Paul L. Caron

Tuesday, January 29, 2013

Diamond Reviews Tamanaha's Failing Law Schools

FailingStephen F. Diamond (Santa Clara), The Future of the American Law School or, How the 'Crits' Led Brian Tamanaha Astray and His Failing Law Schools Fails (reviewing Brian Tamanaha (Washington U.), Failing Law Schools (University of Chicago Press, 2012)):

Debate over the impact of the economic crisis on the future of the American law school has reached an exceptional level of intensity. Brian Tamanaha’s short book, Failing Law Schools, serves as the manifesto for those who believe the law school must undergo radical restructuring and cost cutting. While there is room for disagreement with almost all aspects of the reform argument no critic of Tamanaha has attempted to place his critique in the context of his pre-existing scholarly work on the rule of law. This review essay argues that only an appreciation for the dual nature of the modern rule of law allows us to explain what is happening to the American law school and to see clearly the limitations of the critics’ arguments. The essay suggests that diversity within a tenure based academic model is a valuable characteristic of the current model that must be preserved.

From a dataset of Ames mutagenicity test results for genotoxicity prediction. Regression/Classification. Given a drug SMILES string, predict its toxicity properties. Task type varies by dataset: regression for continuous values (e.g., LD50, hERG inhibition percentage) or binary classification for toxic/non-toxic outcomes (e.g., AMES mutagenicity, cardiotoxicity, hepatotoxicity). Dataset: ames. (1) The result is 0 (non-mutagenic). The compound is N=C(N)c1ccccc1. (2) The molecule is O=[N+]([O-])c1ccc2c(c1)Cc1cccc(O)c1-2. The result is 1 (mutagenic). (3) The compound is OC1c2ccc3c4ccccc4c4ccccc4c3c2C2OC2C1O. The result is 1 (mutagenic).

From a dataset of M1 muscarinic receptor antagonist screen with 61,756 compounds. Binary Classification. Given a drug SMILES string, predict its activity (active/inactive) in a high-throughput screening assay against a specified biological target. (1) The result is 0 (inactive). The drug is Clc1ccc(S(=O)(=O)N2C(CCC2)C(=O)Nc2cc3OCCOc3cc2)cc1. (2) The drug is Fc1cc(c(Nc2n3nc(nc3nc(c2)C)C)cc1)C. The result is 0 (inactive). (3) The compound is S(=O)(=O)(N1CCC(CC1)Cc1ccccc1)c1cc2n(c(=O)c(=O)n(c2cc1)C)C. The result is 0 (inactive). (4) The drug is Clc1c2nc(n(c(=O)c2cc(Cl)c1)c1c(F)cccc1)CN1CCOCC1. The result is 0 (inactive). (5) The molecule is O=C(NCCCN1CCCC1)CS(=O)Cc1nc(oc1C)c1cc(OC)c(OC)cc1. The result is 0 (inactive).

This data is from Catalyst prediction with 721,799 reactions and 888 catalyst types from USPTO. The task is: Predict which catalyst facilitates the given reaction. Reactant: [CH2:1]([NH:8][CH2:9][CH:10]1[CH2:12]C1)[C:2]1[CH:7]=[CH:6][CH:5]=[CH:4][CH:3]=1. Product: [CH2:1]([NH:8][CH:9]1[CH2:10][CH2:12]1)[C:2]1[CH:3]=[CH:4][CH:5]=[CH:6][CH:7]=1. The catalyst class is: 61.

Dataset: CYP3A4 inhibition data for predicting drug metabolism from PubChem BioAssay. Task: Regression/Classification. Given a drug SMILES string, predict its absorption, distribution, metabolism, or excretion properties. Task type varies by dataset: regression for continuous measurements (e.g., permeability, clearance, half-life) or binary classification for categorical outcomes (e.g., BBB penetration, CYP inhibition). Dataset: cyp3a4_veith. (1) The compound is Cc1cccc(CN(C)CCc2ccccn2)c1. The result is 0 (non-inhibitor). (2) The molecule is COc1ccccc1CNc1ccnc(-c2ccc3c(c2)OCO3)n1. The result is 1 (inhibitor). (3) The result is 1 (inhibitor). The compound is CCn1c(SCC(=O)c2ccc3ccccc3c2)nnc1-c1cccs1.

Other reviews of Failing Law Schools:

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The problem for Diamond is that, even if you accept his argument that the schools should not be blamed for the jobs problem, he comes off more concerned about saving tenure than helping students, who are in a terrible, awful situation, one that the general public is more sympathetic to than the plight of the legal academy.

Posted by: Steven Rosen | Jan 29, 2013 10:10:09 AM

It's encouraging to see somebody hitting back at the sky is falling crowd.

Posted by: michael livingston | Jan 29, 2013 6:59:30 AM